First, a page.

|Place||Europe: France, Picardie, Somme, Bray Proyart Area, Morcourt|
|Place made||United Kingdom|
|Date made||c 1918|
First World War, 1914-1918
Distinguished Conduct Medal : Sergeant C J Clarke, 14 Battalion, AIF
Distinguished Conduct Medal (Geo V). Impressed around edge with recipient's details.
Charles James (Nobby) Clarke was born at Launceston, Tasmania, in October 1894. He moved to Victoria with his family as a young man, and was working as a shearer at Euroa before enlisting in the AIF in October 1914. He joined the 3rd Reinforcements to 14 Battalion, (originally with the service number 1512, later 1578) and sailed from Melbourne in February 1915.
Clarke served with his unit at Gallipoli until he was wounded at Durrant's Post in November, and did not rejoin the battalion in Egypt until after the evacuation. In early 1916, the battalion moved to the Western Front, and he was promoted to lance corporal. After the August fighting at Pozieres, Clarke was awarded the Military Medal (MM). Although records do not appear to have survived, it is known that the award was for gallantry in delivering messages under fire during this battle. Both the London Gazette and 4th Divisional Routine Orders confirm the award of the MM in November 1916.
The following year, Clarke was recommended for another award of the MM for his actions at Gueudecourt from late January to early February. However, this recommendation was not acted upon. Clarke also fought at Messines and Polygon Wood in 1917, and was promoted corporal in early 1918. He was recommended for a further award after an action at Villers Bretonneux in May, but again no action was taken.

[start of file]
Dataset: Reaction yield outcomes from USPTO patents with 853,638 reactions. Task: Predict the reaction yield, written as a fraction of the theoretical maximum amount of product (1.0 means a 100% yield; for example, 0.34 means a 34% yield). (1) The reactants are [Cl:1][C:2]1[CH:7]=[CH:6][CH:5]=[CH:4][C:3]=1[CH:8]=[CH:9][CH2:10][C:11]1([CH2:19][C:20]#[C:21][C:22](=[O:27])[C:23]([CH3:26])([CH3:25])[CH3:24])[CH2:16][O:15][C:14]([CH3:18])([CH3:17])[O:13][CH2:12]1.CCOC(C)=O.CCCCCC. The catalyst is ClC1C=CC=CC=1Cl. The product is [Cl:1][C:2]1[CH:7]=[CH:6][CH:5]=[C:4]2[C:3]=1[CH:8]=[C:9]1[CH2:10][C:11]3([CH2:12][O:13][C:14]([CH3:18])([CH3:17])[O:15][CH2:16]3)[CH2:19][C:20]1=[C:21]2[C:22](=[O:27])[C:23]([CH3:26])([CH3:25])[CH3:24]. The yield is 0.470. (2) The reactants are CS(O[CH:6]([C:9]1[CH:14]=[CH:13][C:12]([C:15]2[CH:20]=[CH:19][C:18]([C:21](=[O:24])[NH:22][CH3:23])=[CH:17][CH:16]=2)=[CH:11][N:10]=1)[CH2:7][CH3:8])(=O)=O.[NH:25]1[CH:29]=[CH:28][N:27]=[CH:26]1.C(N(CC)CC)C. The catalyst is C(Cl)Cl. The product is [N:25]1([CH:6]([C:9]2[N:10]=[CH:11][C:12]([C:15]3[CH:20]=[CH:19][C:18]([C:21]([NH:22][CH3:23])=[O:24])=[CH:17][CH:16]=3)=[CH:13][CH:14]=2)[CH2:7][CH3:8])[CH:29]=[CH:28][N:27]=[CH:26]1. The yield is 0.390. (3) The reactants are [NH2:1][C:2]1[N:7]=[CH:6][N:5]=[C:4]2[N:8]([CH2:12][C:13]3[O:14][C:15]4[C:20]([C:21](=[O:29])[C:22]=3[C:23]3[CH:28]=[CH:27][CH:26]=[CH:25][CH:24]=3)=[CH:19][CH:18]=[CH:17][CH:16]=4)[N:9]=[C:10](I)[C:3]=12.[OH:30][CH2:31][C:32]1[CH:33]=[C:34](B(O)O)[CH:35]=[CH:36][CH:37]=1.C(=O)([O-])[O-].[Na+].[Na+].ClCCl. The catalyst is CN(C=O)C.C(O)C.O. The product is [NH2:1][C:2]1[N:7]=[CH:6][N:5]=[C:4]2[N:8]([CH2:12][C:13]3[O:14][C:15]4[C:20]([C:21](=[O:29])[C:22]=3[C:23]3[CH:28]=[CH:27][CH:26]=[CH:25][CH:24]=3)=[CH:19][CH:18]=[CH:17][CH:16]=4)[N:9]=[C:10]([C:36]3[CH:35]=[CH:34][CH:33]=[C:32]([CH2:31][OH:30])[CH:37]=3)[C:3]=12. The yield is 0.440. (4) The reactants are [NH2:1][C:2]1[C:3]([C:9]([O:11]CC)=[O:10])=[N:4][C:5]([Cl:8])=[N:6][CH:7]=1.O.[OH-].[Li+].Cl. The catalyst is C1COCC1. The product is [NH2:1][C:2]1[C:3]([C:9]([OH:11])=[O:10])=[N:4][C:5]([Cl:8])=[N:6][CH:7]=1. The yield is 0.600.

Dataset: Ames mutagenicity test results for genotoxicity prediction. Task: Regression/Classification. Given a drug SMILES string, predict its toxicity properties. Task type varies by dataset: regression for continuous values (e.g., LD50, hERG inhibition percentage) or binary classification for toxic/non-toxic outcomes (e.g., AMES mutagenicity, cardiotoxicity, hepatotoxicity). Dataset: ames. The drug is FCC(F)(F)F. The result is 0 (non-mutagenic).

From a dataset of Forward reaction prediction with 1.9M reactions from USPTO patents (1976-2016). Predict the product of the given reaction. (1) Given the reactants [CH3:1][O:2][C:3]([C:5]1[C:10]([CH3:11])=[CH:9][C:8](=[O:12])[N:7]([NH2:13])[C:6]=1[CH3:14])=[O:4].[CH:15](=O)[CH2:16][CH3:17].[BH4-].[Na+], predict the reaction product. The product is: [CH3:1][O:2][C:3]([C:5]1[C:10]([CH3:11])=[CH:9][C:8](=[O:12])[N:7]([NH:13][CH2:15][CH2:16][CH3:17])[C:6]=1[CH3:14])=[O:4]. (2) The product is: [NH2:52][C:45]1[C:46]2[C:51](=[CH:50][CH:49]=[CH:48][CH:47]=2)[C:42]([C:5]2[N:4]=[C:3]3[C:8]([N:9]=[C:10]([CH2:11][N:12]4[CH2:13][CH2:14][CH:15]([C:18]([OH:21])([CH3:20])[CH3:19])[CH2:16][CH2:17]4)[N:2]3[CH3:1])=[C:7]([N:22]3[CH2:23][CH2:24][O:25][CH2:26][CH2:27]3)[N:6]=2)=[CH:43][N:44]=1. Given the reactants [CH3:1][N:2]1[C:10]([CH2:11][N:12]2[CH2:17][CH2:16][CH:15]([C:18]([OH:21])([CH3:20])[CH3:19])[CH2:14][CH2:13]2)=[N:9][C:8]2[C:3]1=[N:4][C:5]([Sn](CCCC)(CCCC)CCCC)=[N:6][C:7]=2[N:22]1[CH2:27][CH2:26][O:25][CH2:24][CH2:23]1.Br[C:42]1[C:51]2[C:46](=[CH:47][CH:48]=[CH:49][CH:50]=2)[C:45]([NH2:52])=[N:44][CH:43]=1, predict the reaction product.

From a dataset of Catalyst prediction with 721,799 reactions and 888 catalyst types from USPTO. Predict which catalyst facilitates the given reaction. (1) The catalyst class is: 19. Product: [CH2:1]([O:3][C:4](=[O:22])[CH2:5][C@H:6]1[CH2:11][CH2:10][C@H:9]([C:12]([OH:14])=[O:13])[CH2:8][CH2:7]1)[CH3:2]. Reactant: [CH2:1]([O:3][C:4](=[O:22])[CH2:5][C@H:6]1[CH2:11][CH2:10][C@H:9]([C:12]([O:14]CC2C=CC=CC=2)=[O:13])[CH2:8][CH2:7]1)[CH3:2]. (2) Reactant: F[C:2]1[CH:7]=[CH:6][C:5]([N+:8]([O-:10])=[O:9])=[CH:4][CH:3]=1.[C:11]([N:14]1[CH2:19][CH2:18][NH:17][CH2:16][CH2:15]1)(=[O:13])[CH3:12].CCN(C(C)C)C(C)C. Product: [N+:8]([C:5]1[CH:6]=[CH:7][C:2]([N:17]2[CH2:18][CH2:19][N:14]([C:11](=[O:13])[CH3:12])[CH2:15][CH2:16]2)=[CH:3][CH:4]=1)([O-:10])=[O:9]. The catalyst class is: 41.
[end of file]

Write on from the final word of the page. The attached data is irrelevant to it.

In the great Allied attack of 8 August he distinguished himself by maintaining signal lines under heavy fire, and was awarded the Distinguished Conduct Medal. The recommendation reads: 'For conspicuous gallantry and devotion to duty near MORCOURT (E of CORBIE) on 8th August 1918. This N.C.O. rendered the most valuable services in maintaining communications throughout the operations. He personally ran lines and maintained several over bare ground swept by field guns over open sights and heavy machine gun fire. he worked tirelessly for 48 hours mending continual breaks and the successful maintenance of communication is largely due to his personal energy and work. When the unit was relieved he remained four hours maintaining lines for the incoming unit during which time the village was continuously shelled with all calibres. He set a fine example throughout.'
A similar exploit in September at Ascension Wood on the Hindenburg Outpost line, in one of the last Australian actions of the war, brought him a Bar to his Military Medal. Clarke returned to Australia with the acting rank of sergeant, and was discharged in 1920. He joined the Militia in 1928, as a lieutenant in 20 Light Horse Regiment, and was steadily promoted, holding the rank of major when the Second World War commenced. Although recalled to duty with the service number VX55289, he saw little service apart from a period with AIF Sea Transport, and retired in 1942. Nobby Clarke resumed farming at Nathalia in Victoria, and died there in November 1973.